Theology, History, and Christian Unity
by Brett Salkeld
This title was previously available on NetGalley and is now archived.
Pub Date 19 Nov 2019 | Archive Date 27 Mar 2020
Baker Academic & Brazos Press, Baker Academic
“This is an important book on a sensitive topic. It offers a fresh approach to a seemingly intractable problem in ecumenical relations and is well researched and judicious in its judgments. It will be a significant new resource for ecumenical dialogue.”—John Cavadini, professor of theology and director of the McGrath Institute for Church Life, University of Notre Dame
“It is a great scandal that the Eucharist, the sacrament of Christian unity, has been the occasion for fracture and division in the body of Christ. At the heart of many of the controversies has been the Catholic doctrine of transubstantiation. Brett Salkeld’s book is the best ecumenical study of this topic to appear in years. He asks Catholics to consider what the Church actually teaches on the subject, and invites Protestants to wonder if their own eucharistic doctrines aren’t in fact closer to transubstantiation than they’ve been led to believe. Agree with Salkeld or not, his book is a model of charitable and intelligent ecumenical theology.”—Joseph Mangina, Wycliffe College, Toronto School of Theology
“I learned so much from this book. Salkeld boldly touches the third rail of ecumenism: the doctrine of transubstantiation, the very mention of which is bound to raise the hackles of both Protestants and (increasingly since Vatican II) Catholics. He defends the startling suggestion that Lutherans, Reformed, and Catholics can find in a proper understanding of ‘transubstantiation’ the position on real presence that each yearns to uphold. As he shows, the meaning of the term had become obscured by the sixteenth century, just as it largely has today. Salkeld writes with love and admiration for his fellow Christians. May this wonderful book enrich Christian unity as we approach the mysteries of the Lord’s table.”—Matthew Levering, James N. and Mary D. Perry Jr. Chair of Theology, Mundelein Seminary
“In December chill the laborer hastens home at dusk to the hearth. So Brett Salkeld’s work in this time of ‘ecumenical winter’ warms the reader with the glow of ecumenically intentional dogmatics. If Protestants still wish to douse the fire with a bucket of cold water to the effect that Rome has never heard the witness of the Reformation, Salkeld’s careful and sympathetic reading of sixteenth-century eucharistic theology, like Elijah’s fire on Mount Carmel, vaporizes the objection.”—Paul R. Hinlicky, Tise Professor of Lutheran Studies, Roanoke College; Docent, Evanjelická Bohoslovecká Fakulta, Univerzita Komenského, Bratislava, Slovakia
Available on NetGalley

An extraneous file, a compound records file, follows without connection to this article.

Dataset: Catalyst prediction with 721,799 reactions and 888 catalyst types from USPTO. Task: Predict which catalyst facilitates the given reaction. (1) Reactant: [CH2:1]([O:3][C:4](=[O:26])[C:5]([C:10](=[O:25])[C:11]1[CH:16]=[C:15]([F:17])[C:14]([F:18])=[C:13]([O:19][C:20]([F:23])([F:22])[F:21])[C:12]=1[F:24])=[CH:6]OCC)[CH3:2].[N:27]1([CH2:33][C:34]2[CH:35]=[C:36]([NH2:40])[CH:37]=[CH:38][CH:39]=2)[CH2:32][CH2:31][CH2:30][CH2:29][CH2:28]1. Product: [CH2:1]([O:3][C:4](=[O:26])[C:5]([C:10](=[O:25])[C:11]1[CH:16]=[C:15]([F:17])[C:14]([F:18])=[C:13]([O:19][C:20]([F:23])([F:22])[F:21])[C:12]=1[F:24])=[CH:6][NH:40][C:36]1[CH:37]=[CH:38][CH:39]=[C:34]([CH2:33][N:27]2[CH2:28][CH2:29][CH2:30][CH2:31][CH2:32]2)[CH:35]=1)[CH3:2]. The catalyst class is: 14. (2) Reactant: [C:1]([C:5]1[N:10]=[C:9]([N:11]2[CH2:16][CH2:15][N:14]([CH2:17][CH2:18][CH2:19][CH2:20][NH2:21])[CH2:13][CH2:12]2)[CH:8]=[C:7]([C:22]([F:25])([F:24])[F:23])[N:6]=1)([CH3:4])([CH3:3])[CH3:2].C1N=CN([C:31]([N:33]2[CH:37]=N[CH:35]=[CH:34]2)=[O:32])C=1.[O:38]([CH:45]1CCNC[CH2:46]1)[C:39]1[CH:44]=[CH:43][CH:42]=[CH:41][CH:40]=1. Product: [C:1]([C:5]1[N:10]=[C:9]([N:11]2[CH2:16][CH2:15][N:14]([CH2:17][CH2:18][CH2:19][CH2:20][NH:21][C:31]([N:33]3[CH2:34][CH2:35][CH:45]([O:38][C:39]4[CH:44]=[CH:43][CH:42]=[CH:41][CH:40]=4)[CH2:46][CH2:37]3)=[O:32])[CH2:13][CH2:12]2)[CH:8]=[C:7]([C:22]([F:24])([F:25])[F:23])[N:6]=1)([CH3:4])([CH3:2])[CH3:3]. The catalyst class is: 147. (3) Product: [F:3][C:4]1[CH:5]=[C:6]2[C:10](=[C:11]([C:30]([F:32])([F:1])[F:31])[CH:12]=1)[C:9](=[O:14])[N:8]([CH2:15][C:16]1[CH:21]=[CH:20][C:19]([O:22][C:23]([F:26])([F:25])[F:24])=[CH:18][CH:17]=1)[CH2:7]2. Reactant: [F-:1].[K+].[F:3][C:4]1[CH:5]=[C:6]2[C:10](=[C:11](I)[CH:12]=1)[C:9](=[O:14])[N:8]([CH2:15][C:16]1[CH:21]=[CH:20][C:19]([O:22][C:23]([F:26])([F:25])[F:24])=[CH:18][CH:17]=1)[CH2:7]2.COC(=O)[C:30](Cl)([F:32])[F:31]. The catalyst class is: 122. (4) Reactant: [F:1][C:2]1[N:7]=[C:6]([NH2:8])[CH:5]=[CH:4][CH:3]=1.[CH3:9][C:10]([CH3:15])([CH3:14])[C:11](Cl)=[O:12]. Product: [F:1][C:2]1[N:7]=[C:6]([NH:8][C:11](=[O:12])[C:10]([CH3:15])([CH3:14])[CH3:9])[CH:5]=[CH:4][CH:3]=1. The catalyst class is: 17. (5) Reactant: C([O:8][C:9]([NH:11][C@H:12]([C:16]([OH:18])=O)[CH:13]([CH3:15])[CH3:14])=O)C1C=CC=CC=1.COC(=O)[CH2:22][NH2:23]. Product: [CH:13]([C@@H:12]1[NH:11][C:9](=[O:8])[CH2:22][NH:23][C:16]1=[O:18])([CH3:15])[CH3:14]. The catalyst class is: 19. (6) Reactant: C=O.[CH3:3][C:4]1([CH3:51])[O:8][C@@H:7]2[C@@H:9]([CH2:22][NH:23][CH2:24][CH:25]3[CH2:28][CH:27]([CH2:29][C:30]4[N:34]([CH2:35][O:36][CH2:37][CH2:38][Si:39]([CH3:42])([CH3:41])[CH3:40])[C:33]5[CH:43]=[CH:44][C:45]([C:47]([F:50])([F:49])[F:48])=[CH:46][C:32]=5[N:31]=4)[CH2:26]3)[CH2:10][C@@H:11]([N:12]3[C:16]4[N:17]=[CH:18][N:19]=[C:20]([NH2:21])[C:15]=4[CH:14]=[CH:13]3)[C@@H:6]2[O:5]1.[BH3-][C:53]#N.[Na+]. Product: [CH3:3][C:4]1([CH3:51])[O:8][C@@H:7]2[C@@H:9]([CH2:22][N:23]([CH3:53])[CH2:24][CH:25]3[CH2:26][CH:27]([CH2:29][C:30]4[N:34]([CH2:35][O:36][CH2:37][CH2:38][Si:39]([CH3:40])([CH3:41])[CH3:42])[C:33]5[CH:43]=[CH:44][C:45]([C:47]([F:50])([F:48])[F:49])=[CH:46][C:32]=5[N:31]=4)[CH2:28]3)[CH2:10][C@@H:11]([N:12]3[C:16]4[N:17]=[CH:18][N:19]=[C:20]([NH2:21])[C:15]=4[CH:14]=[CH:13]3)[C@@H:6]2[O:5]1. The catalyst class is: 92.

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Brett Salkeld has written an accessible book on a difficult subject: the Catholic doctrine of transubstantiation. Salkeld writes with a light touch, seeking to build ecumenical bridges rather than knock down opponents. He’s clear about his convictions. Rather than being an insurmountable stumbling block, Thomas Aquinas’s classic formulation of transubstantiation provides a way through the theological weeds. As Salkeld points out, while transubstantiation may be regarded as a lynchpin of Catholic/Protestant disagreement, in fact it’s “a word that almost no one, Catholic or Protestant, actually understands.” Acceptance or rejection of the word has moved beyond theological utility to become an “identity marker.” Salkeld seeks to recover an authentic understanding of transubstantiation as a way to maintain the two great strands of Eucharistic reflection: the symbolist and the realist, represented (historically if not in actual fact) by Augustine and Ambrose. There are challenges. Transubstantiation draws on Aristotle’s antique worldview, which leaves it open to charges of both being pagan and outdated. However Sankeld demonstrates that Thomas did not merely use, but also transformed Aristotle, in what he calls “Aquinas’s re-inscription of Aristotle’s physics.” So too, transubstantiation seems unnecessarily speculative. Why not follow Luther and “cling simply to the words of Christ?” Because, writes Salkeld, “in order to avoid devolving into fideism or skepticism, faith must seek understanding.” Perhaps the greatest challenge to Salkeld’s project is the confounding difficulty of understanding exactly what Thomas was saying with transubstantiation, with its specialist vocabulary of substance and accidents, local vs. nonlocal vs. repletive vs. circumscriptive vs. definitive presence. Take this line from the Summa in which Thomas describes how Christ is present “in the way that substance is under dimensions, and not in any dimensive way, i.e., not in the way that the dimensive quantity of a body is under the dimensive quantity of the place that contains the body.” Not for nothing Luther punched at the Catholic status quo in his Babylonian Captivity of the Church by claiming that no layman could hope to understand Thomas’s “fine-spun theology.” At least for a newbie reader of Thomas like me, Salkeld’s words describing pre-Thomistic eucharistic theology ring a little true of transubstantiation as well: “the resulting [theological] machinery ends up with so many tiny moving parts that it breaks very easily and requires a high level of expertise to repair.” The book shines as a comparative work, taking a deep dive into Luther and Calvin as representative strains of Protestant eucharistic theology. Luther tilted toward the realist side and in so doing “lost his grip on the sacramental nature of the Eucharist when he ignored the significatory value of the bread and the wine.” Calvin, though often inaccurately lumped with Zwingli, invokes the Holy Spirit to describe how Christ is present both in heaven and in the elements. But Calvin ultimately fails to distinguish if or how “the Sacrament actually offers us something or only confirms that we possess it already.” For Salkeld, transubstantiation, with its careful distinguishment between the real substance of Christ present and the symbolic power of the bread and wine, is the cure for what ails Protestant eucharistic theology. With the earnest ambition of a true ecumenist, Salkeld shares his wish list at the end of the book. “Transubstantiation need not be an ecumenical stumbling block,” concludes Salkeld. Instead, he holds three noble hopes: that Christians will realize that ecumenical agreements on the Eucharist are “not a fudge” but stand on authentic shared convictions; that “ecumenists may be emboldened to treat the question of transubstantiation head-on;” and that “clarity and consensus” on transubstantiation can “spur ecumenical hope.” Whether Salkeld’s ecumenical hope can be realized or not, this book makes clear that transubstantiation deserves more than to be just waved away by skeptical Protestants and Evangelicals. As Salkeld demonstrates, transubstantiation is a compelling and authentic expression of fides quaerens intellectum.